Certainly, they were terrible characters on the show whose very presence made things infinitely worse – and their penultimate scene, mocking Tyene by wailing ‘mama’, seemed, worryingly, to have been written exclusively to have viewers baying for their blood – but the end to a ‘bad’ plot isn’t in itself really ‘good’; it’s just a bit sad. Besides, it’s not quite the end for Dorne yet, though upon delivery to Cersei, you’d imagine Ellaria and Tyene aren’t going to survive much longer, or if they do, it won’t be particularly pleasant, if you think back to the treatment of Septa Unella.

Yara is a more intriguing prisoner, in that her only logical purpose now – as a direct enemy commander without any emotional value to Cersei – is to die. Yet she’s been ostensibly kept alive, at least for the moment, which implies something is in store for her. Unless what’s in store for her is just a drawn-out death rather than a quick one. But at that rate, next episode will just be a series of King’s Landing torture sequences intercut with brief moments elsewhere.There isn’t much to say about Theon’s role in the battle, because judging by his departure, Theon has left the building, and Reek is back. Perhaps it’s not so black and white that he’ll revert to his conditioned alter ego completely, but still, the ticks and mannerisms that Alfie Allen has inserted into his portrayal over the years so well were there. And it kind of fit the moment too; he was fine to fight personally, where there is no choice but for how to strike the next blow, and no concept of self involved. But the moment he faltered was when he did have a choice, a choice which impacted Theon significantly: whether to do a Jon, take Euron’s bait, and make a futile attempt to somehow save Yara while she had an axe to her throat, or whether to run.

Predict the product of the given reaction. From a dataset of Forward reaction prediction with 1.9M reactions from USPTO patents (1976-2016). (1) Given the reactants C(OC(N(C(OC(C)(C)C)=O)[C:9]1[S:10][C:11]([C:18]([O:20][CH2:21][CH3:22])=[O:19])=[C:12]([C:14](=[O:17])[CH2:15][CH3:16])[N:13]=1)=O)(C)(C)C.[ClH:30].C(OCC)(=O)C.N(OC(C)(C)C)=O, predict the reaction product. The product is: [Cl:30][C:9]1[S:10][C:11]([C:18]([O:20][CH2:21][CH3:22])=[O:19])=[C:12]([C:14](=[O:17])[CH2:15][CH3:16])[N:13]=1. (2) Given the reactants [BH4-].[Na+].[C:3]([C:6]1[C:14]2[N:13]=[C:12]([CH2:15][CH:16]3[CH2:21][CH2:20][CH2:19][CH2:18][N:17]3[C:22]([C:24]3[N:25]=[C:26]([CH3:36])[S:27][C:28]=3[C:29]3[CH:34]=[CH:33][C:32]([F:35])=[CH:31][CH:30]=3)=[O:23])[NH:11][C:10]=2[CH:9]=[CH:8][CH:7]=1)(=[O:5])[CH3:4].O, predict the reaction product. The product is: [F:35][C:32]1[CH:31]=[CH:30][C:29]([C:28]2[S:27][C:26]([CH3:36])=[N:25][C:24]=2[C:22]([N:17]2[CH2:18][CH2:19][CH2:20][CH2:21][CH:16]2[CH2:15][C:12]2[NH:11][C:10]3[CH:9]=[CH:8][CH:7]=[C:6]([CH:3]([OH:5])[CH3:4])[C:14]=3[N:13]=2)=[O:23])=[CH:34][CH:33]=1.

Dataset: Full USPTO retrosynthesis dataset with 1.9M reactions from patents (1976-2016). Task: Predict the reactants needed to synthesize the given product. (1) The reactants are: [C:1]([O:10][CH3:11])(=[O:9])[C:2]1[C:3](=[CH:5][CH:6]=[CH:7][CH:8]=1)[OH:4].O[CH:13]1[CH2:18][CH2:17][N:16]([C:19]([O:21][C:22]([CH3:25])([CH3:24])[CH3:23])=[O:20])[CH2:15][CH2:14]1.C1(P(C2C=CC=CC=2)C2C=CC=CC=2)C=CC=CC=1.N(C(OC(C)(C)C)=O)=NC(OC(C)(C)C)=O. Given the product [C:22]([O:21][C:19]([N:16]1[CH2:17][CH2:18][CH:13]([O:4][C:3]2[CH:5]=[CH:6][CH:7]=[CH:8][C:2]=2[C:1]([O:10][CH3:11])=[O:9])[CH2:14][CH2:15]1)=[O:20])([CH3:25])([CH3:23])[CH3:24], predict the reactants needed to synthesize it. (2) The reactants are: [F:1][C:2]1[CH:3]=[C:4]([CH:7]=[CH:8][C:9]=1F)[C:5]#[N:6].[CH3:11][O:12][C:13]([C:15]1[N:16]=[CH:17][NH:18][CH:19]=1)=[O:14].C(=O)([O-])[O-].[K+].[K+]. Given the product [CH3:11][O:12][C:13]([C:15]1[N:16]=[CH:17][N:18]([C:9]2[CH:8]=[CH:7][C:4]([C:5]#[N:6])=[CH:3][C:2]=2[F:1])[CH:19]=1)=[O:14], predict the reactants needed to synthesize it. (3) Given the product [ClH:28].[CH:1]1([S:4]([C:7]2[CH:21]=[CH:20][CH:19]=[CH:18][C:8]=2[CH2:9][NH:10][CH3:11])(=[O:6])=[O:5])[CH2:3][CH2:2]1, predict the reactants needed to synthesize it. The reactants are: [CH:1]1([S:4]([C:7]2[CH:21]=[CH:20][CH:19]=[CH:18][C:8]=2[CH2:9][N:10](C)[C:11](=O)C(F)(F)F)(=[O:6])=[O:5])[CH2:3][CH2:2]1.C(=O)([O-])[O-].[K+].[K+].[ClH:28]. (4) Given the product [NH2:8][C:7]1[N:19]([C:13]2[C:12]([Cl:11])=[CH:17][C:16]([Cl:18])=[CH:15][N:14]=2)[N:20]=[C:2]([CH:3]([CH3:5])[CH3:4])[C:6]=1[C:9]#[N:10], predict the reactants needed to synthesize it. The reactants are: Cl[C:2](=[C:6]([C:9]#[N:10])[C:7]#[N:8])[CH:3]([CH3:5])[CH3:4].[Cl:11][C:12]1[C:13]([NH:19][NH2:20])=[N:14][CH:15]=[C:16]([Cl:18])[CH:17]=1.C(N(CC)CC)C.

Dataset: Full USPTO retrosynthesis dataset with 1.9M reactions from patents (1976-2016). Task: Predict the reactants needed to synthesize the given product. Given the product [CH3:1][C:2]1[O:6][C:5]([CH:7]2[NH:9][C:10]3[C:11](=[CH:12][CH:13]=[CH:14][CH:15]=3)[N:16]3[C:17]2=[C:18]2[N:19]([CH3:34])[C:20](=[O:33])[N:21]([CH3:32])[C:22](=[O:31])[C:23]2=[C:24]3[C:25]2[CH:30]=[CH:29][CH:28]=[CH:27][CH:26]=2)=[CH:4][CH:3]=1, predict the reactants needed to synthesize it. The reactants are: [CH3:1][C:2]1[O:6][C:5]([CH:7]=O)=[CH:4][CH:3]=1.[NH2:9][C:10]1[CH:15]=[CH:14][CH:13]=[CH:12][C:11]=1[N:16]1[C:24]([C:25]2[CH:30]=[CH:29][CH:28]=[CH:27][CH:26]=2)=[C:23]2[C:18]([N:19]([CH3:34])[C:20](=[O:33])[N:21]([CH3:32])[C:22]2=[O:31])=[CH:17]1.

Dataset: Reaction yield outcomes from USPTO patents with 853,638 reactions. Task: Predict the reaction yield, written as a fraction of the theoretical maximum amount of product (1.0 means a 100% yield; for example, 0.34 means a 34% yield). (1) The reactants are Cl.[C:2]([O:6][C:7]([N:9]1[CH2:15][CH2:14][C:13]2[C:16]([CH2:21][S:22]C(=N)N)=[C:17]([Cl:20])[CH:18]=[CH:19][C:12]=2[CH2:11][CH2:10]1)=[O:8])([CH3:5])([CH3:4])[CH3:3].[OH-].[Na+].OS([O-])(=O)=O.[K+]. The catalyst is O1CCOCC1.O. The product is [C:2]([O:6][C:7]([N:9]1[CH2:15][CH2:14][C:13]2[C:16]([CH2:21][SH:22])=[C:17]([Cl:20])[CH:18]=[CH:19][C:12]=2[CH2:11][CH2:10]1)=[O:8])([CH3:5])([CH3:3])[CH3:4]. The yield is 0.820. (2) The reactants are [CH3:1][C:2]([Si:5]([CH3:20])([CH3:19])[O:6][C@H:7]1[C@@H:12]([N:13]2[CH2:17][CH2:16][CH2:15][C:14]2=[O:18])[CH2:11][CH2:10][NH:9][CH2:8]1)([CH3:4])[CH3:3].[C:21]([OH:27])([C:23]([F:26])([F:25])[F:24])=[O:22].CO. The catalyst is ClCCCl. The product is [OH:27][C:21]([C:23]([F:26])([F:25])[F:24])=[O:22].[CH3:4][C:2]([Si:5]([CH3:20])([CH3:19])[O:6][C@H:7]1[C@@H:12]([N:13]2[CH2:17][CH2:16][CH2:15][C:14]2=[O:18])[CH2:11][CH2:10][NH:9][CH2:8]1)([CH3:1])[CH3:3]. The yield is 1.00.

So of course, back came Reek, and away he went. In the heat of the moment, it works as character development (or perhaps character regression instead). The real question is whether it’ll just turn out to be a plot device to ensure he somehow survives to go and tell Dany the news or something, or whether it’s a more long-term return of his affliction that has serious implications for him. One can only hope it’s the latter, because it would be rather disappointing to see him just ‘revert’ to Theon next episode.

While one ally was crushing most of Dany’s fleet, Cersei was calling others to King’s Landing, which meant a return to screens for Randyll Tarly, he of the incredibly deep voice and contempt for Sam. Cersei’s part in that scene seemed rather functional, but Jaime’s exchange with Randyll was more interesting, giving more depth to Randyll than before. Yes, by the end he is convinced to break rank and fight for the crown, but in between, there was a brief insight into the value he places on loyalty. It did feel like Jaime had to fight to get him onside, rather than having Randyll just roll over for him.

Meanwhile, Qyburn has developed a super-weapon to stop Drogon and company, and that weapon is… a ballista. A great big, high-powered ballista. The fact that Drogon could be injured by spears was an irritating part of the fight in Daznak’s Pit in ‘The Dance of Dragons’, but it now serves an even greater, and thus even more irritating purpose: to prove how Drogon can be killed. As far as revelations of mortality go, this was basically an elaborate version of ‘stick ‘em with the pointy end’; I had been hoping for a more dynamic solution. Quite apart from anything, if Drogon or one of the other dragons is stupid enough to just loiter within range of such a static weapon as a ballista, then they aren’t the weapons of mass destruction they’re hyped up to be.Sam’s scenes this week were much the same as last, only with more Jorah. After his silhouetted tease in ‘Dragonstone’ we saw Jorah in all his ‘glory’ in ‘Stormborn’. Otherwise, there was once again a case of Marywn schooling Sam, and refusing his requests, and, in what represents an escalation on the montage of last week, an incredible transition cut from Sam peeling away Jorah’s scaled-skin, to a deep, gooey pie being cut into. It was as inventive as it was disconcerting. Still, Sam’s role for now seems to be to surreptitiously affect events elsewhere, by helping Jorah, and by telling Jon of the Dragonglass under Dragonstone. Who’d have thought, with those kind of names, hey?